Florida legislature passes bill allowing carry of concealed weapons without a permit
TALLAHASSEE, Fla. (CNN) -- The Florida Senate gave final passage to a bill Thursday that will allow people to carry a concealed weapon in public without a government-issued permit, a top priority of Gov. Ron DeSantis.
The legislation will also end an existing state requirement to undergo training before carrying a concealed weapon outside the home. Applicants for a permit must currently demonstrate competency with a gun by taking a firearm safety or training course. The application process for a permit also includes a background check, which will also no longer be required if the bill is signed into law.
A news release for the legislation notes that it "leaves in place the current licensing process and background screening, so that those who choose to obtain a permit for reciprocity or other purposes are free to do so."
DeSantis said he is proud "to support the Second Amendment" at a recent event on his book tour and reaffirmed his commitment to sign the legislation when it hits his desk. "You don't need a permission slip from the government to be able to exercise your constitutional rights," DeSantis said Thursday.
If signed, the bill would go into effect on July 1, making Florida the 26th state to recognize permitless carry. The bill previously passed the Florida House last week.
Since July 1, 2022, the Florida Department of Agriculture and Consumer Services has rejected 4,134 applications for permits because the applicant was deemed ineligible. The bill, however, does not change who is otherwise qualified to carry a firearm in public. Additionally, one would still need to undergo a background check to purchase a gun.
As of last month, the state has issued more than 2.6 million concealed weapons permits.
The bill's sponsor, state Rep. Chuck Brannan, said Floridians should be able to conceal carry their firearms without "government interference or local preemption."
"In the State of Florida, government bureaucracy will no longer stand between law-abiding Floridians and their freedom to exercise their Second Amendment rights," Brannan said in a statement. "This bill recognizes that while the government has a duty to protect its citizens, its citizens have a right to protect themselves."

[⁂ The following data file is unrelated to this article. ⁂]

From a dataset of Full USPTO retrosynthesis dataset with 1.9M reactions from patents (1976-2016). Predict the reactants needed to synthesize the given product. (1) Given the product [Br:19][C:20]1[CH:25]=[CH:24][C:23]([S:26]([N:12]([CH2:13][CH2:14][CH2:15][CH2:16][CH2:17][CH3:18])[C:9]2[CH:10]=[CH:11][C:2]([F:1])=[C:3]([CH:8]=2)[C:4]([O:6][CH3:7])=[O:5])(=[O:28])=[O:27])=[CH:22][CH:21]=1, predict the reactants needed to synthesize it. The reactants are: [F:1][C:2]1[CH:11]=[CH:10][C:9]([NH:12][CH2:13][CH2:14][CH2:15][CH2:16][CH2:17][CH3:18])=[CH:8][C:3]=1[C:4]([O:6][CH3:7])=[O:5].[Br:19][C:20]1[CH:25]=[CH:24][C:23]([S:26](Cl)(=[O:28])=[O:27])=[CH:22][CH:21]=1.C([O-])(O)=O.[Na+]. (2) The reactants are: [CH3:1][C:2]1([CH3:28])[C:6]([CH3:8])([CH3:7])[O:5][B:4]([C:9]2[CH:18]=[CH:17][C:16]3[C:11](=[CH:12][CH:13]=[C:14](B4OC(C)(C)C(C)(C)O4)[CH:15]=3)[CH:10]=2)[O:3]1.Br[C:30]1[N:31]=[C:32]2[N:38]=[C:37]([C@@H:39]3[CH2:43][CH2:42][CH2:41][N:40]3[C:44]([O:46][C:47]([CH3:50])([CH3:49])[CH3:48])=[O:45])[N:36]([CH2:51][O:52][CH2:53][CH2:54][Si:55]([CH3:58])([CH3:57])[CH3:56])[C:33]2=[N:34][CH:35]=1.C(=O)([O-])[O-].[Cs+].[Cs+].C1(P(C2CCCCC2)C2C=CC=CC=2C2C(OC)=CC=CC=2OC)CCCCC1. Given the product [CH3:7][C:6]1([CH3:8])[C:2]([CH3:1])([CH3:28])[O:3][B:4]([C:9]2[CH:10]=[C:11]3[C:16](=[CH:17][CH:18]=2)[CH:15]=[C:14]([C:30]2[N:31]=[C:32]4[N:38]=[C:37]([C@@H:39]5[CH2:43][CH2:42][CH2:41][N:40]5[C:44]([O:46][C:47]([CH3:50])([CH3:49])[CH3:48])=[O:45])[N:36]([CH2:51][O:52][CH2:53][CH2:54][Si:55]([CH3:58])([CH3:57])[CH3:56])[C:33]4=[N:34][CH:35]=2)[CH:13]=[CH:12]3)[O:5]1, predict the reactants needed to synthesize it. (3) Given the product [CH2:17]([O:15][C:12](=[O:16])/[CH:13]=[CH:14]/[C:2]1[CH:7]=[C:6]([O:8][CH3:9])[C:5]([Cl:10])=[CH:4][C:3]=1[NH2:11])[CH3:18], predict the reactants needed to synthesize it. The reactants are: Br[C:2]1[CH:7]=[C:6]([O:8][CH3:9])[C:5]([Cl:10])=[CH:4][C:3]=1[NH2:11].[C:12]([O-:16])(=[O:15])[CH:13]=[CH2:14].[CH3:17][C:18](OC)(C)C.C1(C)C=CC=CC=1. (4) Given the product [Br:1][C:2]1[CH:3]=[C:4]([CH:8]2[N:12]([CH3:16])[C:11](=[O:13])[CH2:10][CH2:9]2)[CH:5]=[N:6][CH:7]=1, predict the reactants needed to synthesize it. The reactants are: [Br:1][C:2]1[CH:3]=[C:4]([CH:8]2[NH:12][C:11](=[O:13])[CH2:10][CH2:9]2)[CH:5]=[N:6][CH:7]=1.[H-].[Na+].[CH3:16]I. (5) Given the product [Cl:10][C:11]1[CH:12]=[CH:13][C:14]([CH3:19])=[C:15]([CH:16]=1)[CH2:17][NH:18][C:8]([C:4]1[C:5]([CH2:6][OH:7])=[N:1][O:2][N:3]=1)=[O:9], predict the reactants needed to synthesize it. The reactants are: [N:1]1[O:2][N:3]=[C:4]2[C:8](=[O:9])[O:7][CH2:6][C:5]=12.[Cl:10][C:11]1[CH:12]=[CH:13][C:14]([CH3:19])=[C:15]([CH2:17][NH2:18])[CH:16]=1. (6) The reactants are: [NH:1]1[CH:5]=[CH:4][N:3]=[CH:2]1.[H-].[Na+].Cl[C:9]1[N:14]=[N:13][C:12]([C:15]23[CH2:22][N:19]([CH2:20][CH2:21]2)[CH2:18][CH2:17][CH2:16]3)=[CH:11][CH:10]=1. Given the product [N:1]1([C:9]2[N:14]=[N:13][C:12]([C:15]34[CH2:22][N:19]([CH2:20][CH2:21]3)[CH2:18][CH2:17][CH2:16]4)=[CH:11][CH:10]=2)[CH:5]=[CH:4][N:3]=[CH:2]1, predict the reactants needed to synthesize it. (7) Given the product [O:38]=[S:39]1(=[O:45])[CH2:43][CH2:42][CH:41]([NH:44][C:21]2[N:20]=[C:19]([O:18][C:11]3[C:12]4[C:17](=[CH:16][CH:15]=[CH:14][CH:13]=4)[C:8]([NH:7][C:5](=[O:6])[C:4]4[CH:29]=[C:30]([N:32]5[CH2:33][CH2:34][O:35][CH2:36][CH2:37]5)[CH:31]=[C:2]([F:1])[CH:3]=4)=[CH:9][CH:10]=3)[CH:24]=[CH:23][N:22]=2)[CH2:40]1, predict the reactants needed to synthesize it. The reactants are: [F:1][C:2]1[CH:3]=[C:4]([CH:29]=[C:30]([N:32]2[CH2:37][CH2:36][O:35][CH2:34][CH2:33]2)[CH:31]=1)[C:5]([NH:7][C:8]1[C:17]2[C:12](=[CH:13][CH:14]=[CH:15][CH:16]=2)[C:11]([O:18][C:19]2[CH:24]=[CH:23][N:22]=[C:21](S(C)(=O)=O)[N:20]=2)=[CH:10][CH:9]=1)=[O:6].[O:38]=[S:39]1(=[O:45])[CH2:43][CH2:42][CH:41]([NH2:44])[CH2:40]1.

While Democrats and gun-control advocates have criticized DeSantis for removing one of the few checks on firearms in the state, gun-rights activists have said the measure doesn't go far enough. They want Florida to allow people to carry a gun in public in the open and for the state to eliminate gun-free zones. In Florida, it's currently illegal to carry a firearm at a school or on a college campus.
"The title of 'constitutional carry' for this bill is a lie," Luis Valdes, the Florida director of Gun Owners of America, said during a recent committee hearing on the bill.
DeSantis publicly supported open carry but declined to use his considerable political capital to pressure lawmakers to pass the less restrictive gun policy, as he has with other priorities. State Rep. Mike Beltran, a Republican, submitted but then pulled an amendment that would've allowed for open carry after Republican legislative leaders voiced their opposition.
"If they send me something that is 90% or 80%, I mean, I'm going to take that win and we come back for more at some time in the future," DeSantis said at an event in Georgia.
Critics of the legislation have openly opposed the expansion of gun rights, calling it "dangerous" and have spoken out about the bill passing in the wake of the Nashville shooting that killed three children and three adults at a Christian school.
Democratic state Sen. Shevrin Jones tweeted: "Guns are killing our children and tearing apart families. It's not books, it's not drag queens, it's not even 'wokeness,' it's guns! Even with the loss of these precious lives, the FL legislature is STILL pressing forward with its permitless carry bill. It's a damn shame."
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